Weight Loss: Meet Your Goals with a Support Network
David Cavallo, PhD, MPH, RDN; Assistant Professor, Case Western Reserve University
Angela Pfammatter, PhD; Assistant Professor, Northwestern University Feinberg School of Medicine
It’s the New Year, and like many you are thinking about healthy living and weight loss. We often start off strong with a diet and exercise plan this time of year, only to stop a few weeks later. Success in changing poor health habits over the long term is often tied to having a peer support network of family and friends around you. Read below to understand how to get started with a support network and make this year – the year you stick to your eating and exercise goals. Remember to always base your eating and exercise on good science such as the Dietary Guidelines for Americans.
Why is a weight loss support network important?
Accountability. Have you ever heard the sound of your alarm clock early in the morning because you had some exercise planned but you hit the snooze button instead? We’ve all been there. Imagine if you knew someone was going to be waiting on you to take that walk or do that class at the gym. You would probably be more likely to get yourself up and get out the door.
Fun. You are more likely to do something that you find enjoyable. For many people, that means doing activities with someone else. For instance, an engaging conversation can help pass the time when you’re walking.
Confidence. Have you ever told your kids or someone you know “if they can do it, you can do it.” Having another person around can often inspire you to reach a new level or power through those times when your enthusiasm gets low.
Competition. Maybe you like to have a little friendly competition in your life. Imagine making a deal with one of your friends that you will both lose weight and see who can stick better to the plan.
Social Support. Having a friend or family member to rely on when trying to lose weight is invaluable. Other people in your life can help you in a lot of different ways. Maybe your friends can give some information that helps, like where to work out, or where to find inexpensive healthy food to buy. Sometimes you just need someone you can celebrate with (when things are going great), or someone to share your feelings with (when you’re having one of those tough weeks). Having friends and family around you that value and do the same healthy behaviors you do makes it all easier to do in the long term.
How do you find a support network when you want to lose weight?
Try a commercial service. There are many weight loss programs (things like Weight Watchers) that have built in support from other people, including face-to-face group meetings and online support groups.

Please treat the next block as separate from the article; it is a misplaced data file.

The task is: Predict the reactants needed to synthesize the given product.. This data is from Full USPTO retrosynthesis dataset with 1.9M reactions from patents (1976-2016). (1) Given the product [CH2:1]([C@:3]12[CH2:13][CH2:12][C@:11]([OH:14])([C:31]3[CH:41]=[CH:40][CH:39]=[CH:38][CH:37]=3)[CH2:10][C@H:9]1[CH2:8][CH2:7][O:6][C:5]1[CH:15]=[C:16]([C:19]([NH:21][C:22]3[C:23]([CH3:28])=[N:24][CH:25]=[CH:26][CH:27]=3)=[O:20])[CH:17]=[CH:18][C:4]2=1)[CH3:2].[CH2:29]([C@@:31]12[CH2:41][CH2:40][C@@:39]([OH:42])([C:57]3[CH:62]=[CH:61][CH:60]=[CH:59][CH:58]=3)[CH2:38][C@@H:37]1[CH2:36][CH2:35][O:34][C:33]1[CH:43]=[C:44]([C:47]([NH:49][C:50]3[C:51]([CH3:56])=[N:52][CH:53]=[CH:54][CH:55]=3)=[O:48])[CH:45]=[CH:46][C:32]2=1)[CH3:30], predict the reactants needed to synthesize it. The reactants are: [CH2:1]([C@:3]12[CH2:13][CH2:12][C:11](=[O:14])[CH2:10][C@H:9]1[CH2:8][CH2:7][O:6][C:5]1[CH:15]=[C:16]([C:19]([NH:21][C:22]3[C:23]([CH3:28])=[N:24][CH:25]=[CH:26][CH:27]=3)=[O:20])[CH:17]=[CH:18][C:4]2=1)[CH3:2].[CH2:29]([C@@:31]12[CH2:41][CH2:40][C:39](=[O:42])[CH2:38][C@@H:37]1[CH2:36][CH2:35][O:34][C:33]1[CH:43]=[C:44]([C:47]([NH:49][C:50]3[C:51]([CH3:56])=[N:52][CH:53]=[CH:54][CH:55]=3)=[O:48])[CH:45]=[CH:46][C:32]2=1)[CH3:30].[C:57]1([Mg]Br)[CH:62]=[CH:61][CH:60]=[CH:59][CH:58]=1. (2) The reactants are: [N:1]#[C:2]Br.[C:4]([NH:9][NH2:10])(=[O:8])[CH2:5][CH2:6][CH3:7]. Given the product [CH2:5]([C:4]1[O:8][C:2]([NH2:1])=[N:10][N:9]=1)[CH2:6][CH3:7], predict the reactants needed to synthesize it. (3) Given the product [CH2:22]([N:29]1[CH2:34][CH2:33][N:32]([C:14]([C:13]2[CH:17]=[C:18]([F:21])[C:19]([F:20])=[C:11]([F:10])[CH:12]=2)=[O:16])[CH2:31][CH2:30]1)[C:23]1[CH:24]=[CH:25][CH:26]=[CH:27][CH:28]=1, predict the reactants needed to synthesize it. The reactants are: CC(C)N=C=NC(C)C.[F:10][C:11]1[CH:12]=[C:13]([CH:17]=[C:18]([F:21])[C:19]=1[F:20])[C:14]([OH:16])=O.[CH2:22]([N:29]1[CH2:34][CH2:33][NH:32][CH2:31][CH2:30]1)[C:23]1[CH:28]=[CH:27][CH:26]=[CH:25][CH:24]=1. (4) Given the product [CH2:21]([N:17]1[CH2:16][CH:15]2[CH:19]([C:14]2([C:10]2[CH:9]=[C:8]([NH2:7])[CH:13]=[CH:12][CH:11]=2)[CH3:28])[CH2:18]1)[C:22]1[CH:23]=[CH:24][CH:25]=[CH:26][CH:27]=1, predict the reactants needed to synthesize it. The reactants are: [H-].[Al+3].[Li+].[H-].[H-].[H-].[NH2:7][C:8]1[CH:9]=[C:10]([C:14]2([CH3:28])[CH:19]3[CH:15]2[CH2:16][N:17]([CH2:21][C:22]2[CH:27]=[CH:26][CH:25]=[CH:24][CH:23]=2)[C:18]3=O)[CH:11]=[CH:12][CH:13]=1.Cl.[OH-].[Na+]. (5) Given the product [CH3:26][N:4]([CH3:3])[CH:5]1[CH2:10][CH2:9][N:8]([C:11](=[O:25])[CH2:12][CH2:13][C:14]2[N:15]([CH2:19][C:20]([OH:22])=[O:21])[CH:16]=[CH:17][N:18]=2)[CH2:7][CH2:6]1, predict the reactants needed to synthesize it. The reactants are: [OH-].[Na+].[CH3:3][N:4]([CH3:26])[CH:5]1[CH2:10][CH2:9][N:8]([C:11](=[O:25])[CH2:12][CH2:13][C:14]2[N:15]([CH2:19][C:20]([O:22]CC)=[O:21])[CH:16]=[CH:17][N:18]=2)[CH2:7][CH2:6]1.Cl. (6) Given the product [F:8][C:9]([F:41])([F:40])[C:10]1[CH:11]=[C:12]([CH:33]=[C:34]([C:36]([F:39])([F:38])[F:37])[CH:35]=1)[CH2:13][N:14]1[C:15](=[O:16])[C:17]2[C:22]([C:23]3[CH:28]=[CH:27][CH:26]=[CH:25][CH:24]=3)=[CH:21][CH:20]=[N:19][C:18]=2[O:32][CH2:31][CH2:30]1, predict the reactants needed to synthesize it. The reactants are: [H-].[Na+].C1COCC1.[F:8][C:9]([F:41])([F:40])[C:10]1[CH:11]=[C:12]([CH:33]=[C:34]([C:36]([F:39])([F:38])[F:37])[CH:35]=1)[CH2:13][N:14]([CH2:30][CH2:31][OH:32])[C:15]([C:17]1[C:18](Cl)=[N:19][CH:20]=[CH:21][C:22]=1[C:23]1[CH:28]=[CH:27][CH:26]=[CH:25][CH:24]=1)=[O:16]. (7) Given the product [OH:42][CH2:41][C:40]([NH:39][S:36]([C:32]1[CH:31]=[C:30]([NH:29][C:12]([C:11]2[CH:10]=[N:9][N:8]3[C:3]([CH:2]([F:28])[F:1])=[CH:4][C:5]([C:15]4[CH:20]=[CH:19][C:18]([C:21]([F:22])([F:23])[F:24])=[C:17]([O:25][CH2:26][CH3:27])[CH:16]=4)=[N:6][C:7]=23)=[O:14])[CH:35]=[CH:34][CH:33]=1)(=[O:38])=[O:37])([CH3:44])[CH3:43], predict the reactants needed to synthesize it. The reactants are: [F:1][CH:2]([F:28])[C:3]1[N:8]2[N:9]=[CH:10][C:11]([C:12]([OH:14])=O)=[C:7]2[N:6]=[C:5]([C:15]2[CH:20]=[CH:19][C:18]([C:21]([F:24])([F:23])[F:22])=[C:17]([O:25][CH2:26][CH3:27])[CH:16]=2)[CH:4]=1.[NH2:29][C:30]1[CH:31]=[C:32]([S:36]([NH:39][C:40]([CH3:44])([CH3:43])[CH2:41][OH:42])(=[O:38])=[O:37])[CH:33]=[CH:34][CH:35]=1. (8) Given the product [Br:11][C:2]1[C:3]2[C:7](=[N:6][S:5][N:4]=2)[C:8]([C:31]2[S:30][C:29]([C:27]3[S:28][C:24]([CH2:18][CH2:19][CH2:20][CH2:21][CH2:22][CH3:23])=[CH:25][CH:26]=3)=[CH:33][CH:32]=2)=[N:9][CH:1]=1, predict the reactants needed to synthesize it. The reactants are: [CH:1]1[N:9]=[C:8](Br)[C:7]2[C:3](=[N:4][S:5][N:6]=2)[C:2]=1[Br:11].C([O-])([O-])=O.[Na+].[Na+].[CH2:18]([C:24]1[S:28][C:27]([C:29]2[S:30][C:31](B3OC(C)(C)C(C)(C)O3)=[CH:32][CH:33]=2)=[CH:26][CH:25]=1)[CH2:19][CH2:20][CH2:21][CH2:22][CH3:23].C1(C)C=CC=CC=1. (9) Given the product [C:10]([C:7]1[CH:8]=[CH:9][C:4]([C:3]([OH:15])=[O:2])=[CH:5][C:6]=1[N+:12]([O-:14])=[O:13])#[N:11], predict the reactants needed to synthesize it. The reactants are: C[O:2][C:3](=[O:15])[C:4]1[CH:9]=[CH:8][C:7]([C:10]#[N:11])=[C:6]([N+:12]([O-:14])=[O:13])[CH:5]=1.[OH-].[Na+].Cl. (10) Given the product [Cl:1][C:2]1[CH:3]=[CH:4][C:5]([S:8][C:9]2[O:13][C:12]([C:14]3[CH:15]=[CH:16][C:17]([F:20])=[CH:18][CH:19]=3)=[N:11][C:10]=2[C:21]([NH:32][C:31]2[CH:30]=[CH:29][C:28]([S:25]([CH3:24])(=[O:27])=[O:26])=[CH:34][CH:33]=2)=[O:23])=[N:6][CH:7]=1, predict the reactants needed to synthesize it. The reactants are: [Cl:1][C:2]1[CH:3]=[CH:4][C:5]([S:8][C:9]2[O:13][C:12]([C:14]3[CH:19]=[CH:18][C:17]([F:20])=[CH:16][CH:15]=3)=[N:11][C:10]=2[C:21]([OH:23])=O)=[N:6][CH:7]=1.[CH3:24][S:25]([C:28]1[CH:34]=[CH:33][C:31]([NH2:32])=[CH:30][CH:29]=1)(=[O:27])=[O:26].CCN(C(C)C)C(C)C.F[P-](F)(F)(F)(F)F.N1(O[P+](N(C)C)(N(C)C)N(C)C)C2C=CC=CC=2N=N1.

Look for groups that already exist. Is there a wellness program where you work? Is there a walking group already established? Are there programs in your neighborhood that offer support or an online community that you can join?
Set up your own support system. Are there important people in your life who you think would support you or maybe even join you as you try to lose weight? Seek them out and see if they want to help you with your weight loss goals. This could be your friends, family, or maybe other groups of people you are associated with like co-workers or people who attend your church.
What are the most important elements of a support group or support team?
Avoid negative people. You may find that some people are not supportive of your efforts to improve your health. They may say things like “why are you spending so much time at the gym” or “you’re never going to be able to lose weight.” You might also find that you need be mindful of the time you spend with people who push unhealthy habits, even if they do not do this on purpose.
Set up a system of accountability. Make sure that you and your support partners have a way to check in. Maybe you could set up a weekly meeting or call to talk about things. Think about sharing your goals and discussing how you are doing with your support partners.
Find people who have the knowledge and resources that you need. It is easy to find misinformation about diets and losing weight online. Make sure that the plans you follow are from reputable services or providers that have backed their claims with science, and that the plan makes long term sense in your life.
Make sure you have a good way to communicate. There are so many tools now that can help you set up a support group. Things like Facebook groups or email lists can make it easier for you to share your experiences with people. If you are not someone who prefers these technologies, it’s not a problem. Use the phone or group meetings to communicate. Just be sure that everyone involved can use the chosen method of communication.
Find people who have similar interests/schedules. This is especially important if you want to meet face to face for meetings, lunch, or working out.
Remember, it can often feel like healthy behavior is not normal when you consider all the unhealthy messages you receive daily. But, if you make an effort to seek out good sources of support, you can build a healthy network that can help you meet your long term health goals.
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